Monday, 26 July 2010

Reinventing the museum

Reinventing the Museum: Historical and contemporary perspectives on the paradigm shift is a book edited by Gail Anderson, a collection of articles written by people who, with their vision, influenced the whole thinking regarding museums´s raison-d´-être in the 20th century. It is divided in five parts:

I. The role of the museum: The challenge to remain relevant
II. The role of the public: The need to understand the visitor perspective
III. The role of the public service: The evolution of exhibitions and programs
IV. The role of the object: The obligation of stewardship and cultural responsibility
V. The role of leadership: The essential ingredient

John Cotton Dana, founder of The Newark Museum in New Jersey (New York), introduces the first part with an article entitled The Gloom of the Museum (1917). With lots of humour and clarity, with his revolutionary and visionary spirit, he challenges his contemporaries, the way he´s challenging us today, to take the message to broader audiences and serve the whole community and not only an elite, by making them accessible and relevant. There follows Theodore Low, with What is a Museum? (1942), where he defends the educational role of the museum and, like some of us today, reminds that museums must fulfil all their functions and not subordinate those related to communication and the public to those of collecting and preserving. We then move to Alma Wittlin´s A Twelve Point Program for Museum Renewal (1970), that introduces the concept of communication, as something larger that education. She calls for a moratorium in the expansion of museum buildings and the acquisition of equipment until we better understand the benefits for people from what museums offer or ought to offer. At the same time, Duncan F. Cameron wrote The Museum, a Temple or the Fórum?, claiming that museums cannot only be places of worship and cult, but also places where the people meet in order to discuss current issues, places of experimentation and innovation, places that welcome controversy. In 1990, Stephen Weil in his article Rethinking the Museum: An Emerging New Paradigm, considers the traditional five functions of the museum and identifies and defines a change of paradigm, where the museum turns from collector to educator, at the public´s service. The three following articles (Museums in the Age of Deconstruction; The Real Multiculturalism: A Struggle for Authority and Power; “Hey! That´s Mine”: Thoughts on Pluralism and American Museums), all written in 1992, talk about pluralism, equality, ethnicity, multiculturalism, given that various groups and communities considered minorities claim the right to be represented and to participate in the construction of the narratives presented by museums. The book´s first part ends with an article by Harold Skramstad, An Agenda for Museums in the Twenty-first Century, written in 1999, where he defines new models for 21st century museums: the museums as a new educational model, as a model community institution and as a designer and deliverer of experiences.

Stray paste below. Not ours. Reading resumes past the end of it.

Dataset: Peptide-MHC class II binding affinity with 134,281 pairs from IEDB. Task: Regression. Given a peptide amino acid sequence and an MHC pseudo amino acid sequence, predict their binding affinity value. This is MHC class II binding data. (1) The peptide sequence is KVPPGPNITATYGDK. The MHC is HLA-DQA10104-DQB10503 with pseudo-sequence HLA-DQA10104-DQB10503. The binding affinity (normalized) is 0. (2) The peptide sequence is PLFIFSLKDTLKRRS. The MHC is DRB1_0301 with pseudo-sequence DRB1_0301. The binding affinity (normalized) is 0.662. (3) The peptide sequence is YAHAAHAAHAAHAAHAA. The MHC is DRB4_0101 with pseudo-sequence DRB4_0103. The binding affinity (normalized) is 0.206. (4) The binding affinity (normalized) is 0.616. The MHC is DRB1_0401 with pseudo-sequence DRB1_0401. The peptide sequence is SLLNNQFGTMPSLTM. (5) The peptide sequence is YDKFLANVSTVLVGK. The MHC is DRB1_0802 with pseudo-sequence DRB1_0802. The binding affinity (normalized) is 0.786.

The second part, related to the role of the public and the need to understand the visitor´s perspective, brings together some of the articles that marked the most the museological thinking related to this subject, such as The Contextual Model of Learning (2000), by John Falk and Lynn Dierking or Marilyn Hood’s famous article Staying Away: Why People Choose not to Visit Museums (1983). Both consider visitor motivations and needs, as well as those of non-visitors, trying to help museums adapt their offer to those needs and find ways of answering the expectations. We also find here Claudine K. Brown´s article The Museum´s Role in a Multicultural Society, that aims to identify the various communities served by museums, not associating, though, the term ‘community’ to ‘ethnicity’, a factor she considers less relevant in the construction of the offer. She believes, and rightly so, that programmes especially made for ethnic groups have short-term results and she proposes that these groups are seen within their relationship with their communities, that is, family, neighbours, schoolmates and colleagues. There are two more articles in this second part related to visitor studies and marketing: United States: A Science in the Making (1993), by C.G. Screven e Can Museums be All Things to All People? Missions, Goals and Marketing Role (2000), by Neil Kotler and Philip Kotler.